Tuesday, May 22, 2012

Going Paleo

For a few years going back to my training for triathlons, I had heard via several podcasts about the Paleo diet.  As I started into ultra running and listening to more podcasts http://www.imtalk.me/home/2011/5/30/imtalk-episode-264-loren-cordain-on-the-paleo-diet.html
I was struck by how many elite athletes are following a Paleo diet.  After doing some research and buying some books, I dove head long into the Paleo world.

In brief, the diet name refers to the Paleolithic era and is also called the "caveman diet".  The approach specified in the diet has been around for many years.  However, in recent years it was the research and books by Loren Cordain, PhdD who is a professor from Colorado State University who has advanced our understanding.  I read his books "Paleo Diet for Athletes" who he co-wrote with Joe Friel who also wrote "The Triathletes training bible". http://www.trainingbible.com/pdf/Paleo_for_Athletes_Cliff_Notes.pdf  Their theory is that humans evolved to eat a diet that more closely resembles a hunter/gatherer lifestyle and that modern food, specially processed food has contributed to many of the illnesses that we are increasingly seeing (heart disease, cancer, autoimmune diseases, etc.).  As such, the diet consists of fresh fruits/vegetables, wild caught fish, free range chicken/turkey, free range beef, organic eggs with Omega 3, nuts such as walnuts but not peanuts, and coconut milk/almond milk.  What is not allowed is carbohydrates from grains, no bread, no pasta, no heavy starches, no dairy products (cows were not domesticated until 10,000 years ago), no sodas, or alcohol.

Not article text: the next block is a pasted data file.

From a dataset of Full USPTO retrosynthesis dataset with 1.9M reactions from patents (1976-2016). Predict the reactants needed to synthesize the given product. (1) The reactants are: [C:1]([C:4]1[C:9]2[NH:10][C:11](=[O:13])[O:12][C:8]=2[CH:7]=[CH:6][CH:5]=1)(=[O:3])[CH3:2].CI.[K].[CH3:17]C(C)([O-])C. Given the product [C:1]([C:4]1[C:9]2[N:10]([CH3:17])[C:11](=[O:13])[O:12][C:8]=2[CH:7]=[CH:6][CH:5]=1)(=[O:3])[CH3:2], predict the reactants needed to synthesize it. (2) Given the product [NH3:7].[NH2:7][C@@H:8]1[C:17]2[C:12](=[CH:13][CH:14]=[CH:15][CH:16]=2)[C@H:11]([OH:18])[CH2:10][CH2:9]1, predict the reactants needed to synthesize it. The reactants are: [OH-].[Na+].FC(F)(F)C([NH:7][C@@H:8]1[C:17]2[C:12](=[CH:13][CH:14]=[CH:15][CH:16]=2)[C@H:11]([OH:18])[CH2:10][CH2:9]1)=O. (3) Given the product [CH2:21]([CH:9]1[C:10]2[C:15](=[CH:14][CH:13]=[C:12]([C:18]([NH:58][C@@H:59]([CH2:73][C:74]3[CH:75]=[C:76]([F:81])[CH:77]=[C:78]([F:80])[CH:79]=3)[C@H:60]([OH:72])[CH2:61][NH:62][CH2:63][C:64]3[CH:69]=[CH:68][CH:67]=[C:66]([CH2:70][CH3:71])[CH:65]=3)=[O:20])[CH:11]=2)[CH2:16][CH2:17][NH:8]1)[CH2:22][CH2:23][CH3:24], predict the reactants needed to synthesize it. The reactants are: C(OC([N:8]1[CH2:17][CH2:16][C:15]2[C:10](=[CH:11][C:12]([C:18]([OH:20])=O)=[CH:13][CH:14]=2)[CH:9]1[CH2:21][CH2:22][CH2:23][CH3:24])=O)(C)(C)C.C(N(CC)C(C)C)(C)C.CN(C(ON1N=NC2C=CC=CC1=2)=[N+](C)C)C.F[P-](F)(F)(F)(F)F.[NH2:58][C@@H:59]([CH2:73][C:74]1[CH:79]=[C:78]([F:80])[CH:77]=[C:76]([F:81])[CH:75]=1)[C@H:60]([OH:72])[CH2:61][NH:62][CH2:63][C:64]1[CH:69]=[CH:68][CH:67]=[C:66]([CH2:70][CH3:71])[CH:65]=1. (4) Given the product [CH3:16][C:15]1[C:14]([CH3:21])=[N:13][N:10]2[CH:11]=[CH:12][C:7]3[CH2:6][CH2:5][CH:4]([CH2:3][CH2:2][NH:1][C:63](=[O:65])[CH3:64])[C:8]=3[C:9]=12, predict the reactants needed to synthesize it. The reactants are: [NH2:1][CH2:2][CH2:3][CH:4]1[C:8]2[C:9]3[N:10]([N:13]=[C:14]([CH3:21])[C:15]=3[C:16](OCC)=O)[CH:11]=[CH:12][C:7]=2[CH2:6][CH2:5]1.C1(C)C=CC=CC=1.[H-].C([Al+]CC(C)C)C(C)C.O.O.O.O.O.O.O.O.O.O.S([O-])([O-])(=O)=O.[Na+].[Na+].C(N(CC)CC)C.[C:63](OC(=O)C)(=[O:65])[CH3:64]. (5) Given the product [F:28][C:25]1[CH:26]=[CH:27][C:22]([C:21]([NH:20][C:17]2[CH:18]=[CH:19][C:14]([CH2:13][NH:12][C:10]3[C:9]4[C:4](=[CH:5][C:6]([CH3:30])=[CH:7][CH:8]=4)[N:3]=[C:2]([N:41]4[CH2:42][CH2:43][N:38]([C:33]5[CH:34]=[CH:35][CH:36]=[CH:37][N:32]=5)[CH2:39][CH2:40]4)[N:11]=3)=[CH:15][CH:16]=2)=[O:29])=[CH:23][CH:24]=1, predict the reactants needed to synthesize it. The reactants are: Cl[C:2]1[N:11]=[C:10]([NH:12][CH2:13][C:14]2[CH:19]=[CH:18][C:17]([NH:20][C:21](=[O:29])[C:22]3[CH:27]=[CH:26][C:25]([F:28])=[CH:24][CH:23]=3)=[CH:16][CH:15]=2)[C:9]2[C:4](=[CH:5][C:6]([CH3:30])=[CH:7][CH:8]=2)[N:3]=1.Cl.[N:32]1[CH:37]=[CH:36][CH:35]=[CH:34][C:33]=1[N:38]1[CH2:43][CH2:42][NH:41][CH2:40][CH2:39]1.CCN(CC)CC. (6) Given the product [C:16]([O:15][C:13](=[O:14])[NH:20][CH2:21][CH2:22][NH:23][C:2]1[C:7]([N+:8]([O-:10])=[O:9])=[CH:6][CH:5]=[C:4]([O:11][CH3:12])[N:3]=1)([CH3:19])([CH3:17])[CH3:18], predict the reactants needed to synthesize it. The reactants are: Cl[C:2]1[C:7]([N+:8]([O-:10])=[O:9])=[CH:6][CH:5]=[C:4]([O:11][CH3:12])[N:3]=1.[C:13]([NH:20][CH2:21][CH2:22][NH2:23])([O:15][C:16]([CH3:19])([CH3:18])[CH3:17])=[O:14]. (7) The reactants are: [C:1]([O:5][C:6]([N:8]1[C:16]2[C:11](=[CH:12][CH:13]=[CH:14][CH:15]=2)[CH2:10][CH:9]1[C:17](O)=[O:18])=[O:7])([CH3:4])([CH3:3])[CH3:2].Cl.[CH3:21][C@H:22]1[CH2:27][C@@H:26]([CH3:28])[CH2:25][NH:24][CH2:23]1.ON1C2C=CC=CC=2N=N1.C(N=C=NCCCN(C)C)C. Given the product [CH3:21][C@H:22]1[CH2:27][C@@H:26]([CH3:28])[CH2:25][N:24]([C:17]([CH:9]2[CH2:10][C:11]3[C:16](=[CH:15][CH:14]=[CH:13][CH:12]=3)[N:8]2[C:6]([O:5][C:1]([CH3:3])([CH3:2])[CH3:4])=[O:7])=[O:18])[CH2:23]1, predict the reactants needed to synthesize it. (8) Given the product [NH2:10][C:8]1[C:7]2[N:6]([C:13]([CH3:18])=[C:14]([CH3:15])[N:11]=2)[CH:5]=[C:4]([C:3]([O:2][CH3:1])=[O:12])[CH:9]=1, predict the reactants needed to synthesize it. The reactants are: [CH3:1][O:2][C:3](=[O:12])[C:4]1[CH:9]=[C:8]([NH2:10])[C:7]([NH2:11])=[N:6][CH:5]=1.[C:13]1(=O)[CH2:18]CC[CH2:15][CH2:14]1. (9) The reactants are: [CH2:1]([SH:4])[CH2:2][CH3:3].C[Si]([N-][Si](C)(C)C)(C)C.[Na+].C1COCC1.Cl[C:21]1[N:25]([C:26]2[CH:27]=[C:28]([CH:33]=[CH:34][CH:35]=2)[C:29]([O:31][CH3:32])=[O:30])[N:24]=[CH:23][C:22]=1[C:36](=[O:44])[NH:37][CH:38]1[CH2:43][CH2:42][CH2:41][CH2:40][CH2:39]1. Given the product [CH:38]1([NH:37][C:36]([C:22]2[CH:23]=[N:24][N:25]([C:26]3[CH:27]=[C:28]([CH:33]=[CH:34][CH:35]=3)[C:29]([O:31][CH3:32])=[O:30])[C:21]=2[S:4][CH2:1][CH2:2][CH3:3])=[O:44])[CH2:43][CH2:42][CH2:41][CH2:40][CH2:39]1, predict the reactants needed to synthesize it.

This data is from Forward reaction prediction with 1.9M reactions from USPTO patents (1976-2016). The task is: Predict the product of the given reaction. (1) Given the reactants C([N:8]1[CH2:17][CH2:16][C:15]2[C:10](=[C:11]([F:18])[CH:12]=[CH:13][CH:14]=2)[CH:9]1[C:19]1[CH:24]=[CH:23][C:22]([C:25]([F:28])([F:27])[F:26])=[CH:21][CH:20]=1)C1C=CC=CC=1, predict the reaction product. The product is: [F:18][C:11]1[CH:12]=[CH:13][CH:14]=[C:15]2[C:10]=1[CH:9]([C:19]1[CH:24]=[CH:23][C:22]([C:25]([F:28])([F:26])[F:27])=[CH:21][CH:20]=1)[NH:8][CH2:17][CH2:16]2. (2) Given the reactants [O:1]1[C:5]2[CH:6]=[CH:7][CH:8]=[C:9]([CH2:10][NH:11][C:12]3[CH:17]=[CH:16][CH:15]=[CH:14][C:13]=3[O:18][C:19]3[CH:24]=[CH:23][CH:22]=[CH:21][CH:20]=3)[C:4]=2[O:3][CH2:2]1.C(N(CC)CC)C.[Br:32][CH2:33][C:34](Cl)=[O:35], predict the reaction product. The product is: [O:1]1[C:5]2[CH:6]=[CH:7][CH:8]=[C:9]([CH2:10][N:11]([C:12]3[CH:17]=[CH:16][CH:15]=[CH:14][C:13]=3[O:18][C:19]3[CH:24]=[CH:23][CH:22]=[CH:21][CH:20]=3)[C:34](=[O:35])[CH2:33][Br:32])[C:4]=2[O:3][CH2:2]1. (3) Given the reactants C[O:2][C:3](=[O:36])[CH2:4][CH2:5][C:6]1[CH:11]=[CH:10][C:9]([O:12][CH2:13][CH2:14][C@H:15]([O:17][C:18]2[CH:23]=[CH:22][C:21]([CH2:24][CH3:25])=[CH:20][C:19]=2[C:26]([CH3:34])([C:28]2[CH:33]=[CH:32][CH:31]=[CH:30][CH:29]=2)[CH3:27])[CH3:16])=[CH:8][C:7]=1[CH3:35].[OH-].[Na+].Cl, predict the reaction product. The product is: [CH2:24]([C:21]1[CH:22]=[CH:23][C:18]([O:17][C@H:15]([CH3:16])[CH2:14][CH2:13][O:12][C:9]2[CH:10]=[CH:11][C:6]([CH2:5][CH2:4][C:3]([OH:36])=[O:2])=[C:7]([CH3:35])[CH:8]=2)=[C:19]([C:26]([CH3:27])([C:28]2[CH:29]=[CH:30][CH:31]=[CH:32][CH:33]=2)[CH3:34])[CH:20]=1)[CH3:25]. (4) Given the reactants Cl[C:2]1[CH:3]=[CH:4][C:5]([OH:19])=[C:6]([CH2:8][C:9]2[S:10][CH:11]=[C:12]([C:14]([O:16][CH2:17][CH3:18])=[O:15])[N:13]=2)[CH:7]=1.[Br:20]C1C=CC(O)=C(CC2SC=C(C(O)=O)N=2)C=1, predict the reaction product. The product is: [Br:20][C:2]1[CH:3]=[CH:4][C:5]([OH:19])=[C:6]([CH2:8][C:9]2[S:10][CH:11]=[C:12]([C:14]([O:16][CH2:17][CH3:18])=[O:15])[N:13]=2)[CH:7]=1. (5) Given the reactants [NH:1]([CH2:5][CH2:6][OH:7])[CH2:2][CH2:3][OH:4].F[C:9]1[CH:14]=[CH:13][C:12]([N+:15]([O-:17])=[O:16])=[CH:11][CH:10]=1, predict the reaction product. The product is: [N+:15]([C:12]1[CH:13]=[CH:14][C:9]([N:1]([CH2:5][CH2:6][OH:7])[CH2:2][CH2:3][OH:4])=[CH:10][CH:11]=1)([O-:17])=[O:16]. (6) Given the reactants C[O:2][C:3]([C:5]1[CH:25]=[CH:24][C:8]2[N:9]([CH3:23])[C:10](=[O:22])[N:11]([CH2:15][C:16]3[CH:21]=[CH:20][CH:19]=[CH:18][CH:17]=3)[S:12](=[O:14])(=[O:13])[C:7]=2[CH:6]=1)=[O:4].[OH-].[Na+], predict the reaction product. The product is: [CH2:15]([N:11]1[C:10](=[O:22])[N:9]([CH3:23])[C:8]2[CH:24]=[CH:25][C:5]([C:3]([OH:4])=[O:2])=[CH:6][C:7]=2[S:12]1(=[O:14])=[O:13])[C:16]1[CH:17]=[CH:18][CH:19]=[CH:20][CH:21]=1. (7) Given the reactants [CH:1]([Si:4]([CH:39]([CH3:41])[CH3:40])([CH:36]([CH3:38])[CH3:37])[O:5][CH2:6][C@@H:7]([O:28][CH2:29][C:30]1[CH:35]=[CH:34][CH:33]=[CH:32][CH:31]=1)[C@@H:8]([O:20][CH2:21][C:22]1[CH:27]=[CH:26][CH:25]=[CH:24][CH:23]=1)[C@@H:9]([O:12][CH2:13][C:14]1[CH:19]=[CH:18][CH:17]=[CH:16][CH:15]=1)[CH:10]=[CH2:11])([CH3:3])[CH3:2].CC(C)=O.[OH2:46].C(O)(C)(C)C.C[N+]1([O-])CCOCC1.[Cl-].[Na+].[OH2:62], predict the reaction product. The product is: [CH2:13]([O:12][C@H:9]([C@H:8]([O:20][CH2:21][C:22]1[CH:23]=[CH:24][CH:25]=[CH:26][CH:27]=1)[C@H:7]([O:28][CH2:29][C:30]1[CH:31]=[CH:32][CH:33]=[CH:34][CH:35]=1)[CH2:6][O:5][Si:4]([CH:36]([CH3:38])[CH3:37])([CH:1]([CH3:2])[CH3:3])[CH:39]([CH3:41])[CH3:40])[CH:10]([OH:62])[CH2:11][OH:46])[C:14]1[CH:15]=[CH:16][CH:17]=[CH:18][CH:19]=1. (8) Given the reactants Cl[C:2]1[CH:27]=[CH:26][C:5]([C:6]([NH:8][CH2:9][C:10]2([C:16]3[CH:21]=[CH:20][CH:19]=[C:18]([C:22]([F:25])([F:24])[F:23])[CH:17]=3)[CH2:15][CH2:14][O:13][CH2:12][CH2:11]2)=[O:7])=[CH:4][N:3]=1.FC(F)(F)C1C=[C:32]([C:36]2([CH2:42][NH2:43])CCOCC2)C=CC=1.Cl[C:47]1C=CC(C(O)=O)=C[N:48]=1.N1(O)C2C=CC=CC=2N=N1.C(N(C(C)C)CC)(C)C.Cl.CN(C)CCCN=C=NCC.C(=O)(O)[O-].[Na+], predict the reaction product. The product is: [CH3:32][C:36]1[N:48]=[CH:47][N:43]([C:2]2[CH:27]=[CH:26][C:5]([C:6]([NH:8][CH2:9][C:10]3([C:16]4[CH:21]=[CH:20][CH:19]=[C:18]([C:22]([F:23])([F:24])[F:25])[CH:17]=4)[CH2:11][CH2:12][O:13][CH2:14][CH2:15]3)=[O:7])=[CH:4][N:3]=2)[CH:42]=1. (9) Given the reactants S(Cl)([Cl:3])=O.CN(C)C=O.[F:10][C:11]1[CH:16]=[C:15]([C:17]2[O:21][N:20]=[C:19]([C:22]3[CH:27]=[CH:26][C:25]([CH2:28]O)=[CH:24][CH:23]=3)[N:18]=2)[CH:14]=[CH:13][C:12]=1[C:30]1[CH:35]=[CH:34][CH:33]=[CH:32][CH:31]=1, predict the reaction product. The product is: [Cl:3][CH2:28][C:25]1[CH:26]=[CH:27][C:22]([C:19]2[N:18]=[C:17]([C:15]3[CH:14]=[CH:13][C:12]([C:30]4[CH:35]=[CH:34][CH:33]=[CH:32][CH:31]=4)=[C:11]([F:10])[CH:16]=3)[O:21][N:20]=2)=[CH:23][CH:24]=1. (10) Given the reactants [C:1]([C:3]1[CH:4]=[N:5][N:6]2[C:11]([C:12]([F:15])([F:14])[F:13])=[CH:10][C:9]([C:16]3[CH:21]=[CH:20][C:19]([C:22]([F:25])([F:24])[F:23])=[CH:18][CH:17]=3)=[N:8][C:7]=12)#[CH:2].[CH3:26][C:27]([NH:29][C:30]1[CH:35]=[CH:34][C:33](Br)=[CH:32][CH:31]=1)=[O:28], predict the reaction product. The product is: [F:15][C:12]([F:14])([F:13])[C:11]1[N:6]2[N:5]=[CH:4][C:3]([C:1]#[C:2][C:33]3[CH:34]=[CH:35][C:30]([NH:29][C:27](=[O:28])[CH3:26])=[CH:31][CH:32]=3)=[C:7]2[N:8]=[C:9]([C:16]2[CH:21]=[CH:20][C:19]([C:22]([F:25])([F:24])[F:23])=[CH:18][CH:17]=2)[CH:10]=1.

My goal for following this diet was to be healthier and lose a few pounds which will help me be a better runner, specially running hills.  From my reading, an additional benefit for athletes in terms of enhancing performance has to do with increasing muscle, decreasing fat stores, and improving recovery from workouts.   In addition, as you have more circulating fatty acids and less carbohydrates, the muscles start to get trained to burn fat instead of sugar.  Fat stores are much greater than glycogen in the liver and muscles, so endurance is improved, specially for long distance events.